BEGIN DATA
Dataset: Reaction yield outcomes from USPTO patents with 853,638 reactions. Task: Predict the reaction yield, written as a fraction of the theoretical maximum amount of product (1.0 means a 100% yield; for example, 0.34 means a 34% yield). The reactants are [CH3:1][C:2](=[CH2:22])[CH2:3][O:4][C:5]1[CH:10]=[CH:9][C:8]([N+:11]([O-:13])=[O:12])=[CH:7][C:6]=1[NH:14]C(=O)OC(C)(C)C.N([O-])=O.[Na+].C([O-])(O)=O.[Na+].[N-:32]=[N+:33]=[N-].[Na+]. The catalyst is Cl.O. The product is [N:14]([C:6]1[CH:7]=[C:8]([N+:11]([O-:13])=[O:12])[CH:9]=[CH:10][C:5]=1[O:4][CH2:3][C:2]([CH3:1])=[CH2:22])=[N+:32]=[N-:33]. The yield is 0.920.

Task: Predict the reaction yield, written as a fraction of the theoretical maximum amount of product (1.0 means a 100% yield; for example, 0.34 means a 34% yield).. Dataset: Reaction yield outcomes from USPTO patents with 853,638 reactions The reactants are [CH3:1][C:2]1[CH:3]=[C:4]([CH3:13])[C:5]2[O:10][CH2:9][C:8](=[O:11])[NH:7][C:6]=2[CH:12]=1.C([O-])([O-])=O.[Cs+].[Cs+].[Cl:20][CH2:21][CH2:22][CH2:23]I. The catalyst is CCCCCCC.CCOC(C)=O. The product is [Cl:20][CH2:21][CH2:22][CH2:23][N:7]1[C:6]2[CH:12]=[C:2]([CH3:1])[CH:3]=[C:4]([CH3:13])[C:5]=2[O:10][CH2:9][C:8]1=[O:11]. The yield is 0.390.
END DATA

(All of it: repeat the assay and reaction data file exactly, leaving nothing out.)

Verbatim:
Dataset: Reaction yield outcomes from USPTO patents with 853,638 reactions. Task: Predict the reaction yield, written as a fraction of the theoretical maximum amount of product (1.0 means a 100% yield; for example, 0.34 means a 34% yield). The reactants are [CH3:1][C:2](=[CH2:22])[CH2:3][O:4][C:5]1[CH:10]=[CH:9][C:8]([N+:11]([O-:13])=[O:12])=[CH:7][C:6]=1[NH:14]C(=O)OC(C)(C)C.N([O-])=O.[Na+].C([O-])(O)=O.[Na+].[N-:32]=[N+:33]=[N-].[Na+]. The catalyst is Cl.O. The product is [N:14]([C:6]1[CH:7]=[C:8]([N+:11]([O-:13])=[O:12])[CH:9]=[CH:10][C:5]=1[O:4][CH2:3][C:2]([CH3:1])=[CH2:22])=[N+:32]=[N-:33]. The yield is 0.920.

Task: Predict the reaction yield, written as a fraction of the theoretical maximum amount of product (1.0 means a 100% yield; for example, 0.34 means a 34% yield).. Dataset: Reaction yield outcomes from USPTO patents with 853,638 reactions The reactants are [CH3:1][C:2]1[CH:3]=[C:4]([CH3:13])[C:5]2[O:10][CH2:9][C:8](=[O:11])[NH:7][C:6]=2[CH:12]=1.C([O-])([O-])=O.[Cs+].[Cs+].[Cl:20][CH2:21][CH2:22][CH2:23]I. The catalyst is CCCCCCC.CCOC(C)=O. The product is [Cl:20][CH2:21][CH2:22][CH2:23][N:7]1[C:6]2[CH:12]=[C:2]([CH3:1])[CH:3]=[C:4]([CH3:13])[C:5]=2[O:10][CH2:9][C:8]1=[O:11]. The yield is 0.390.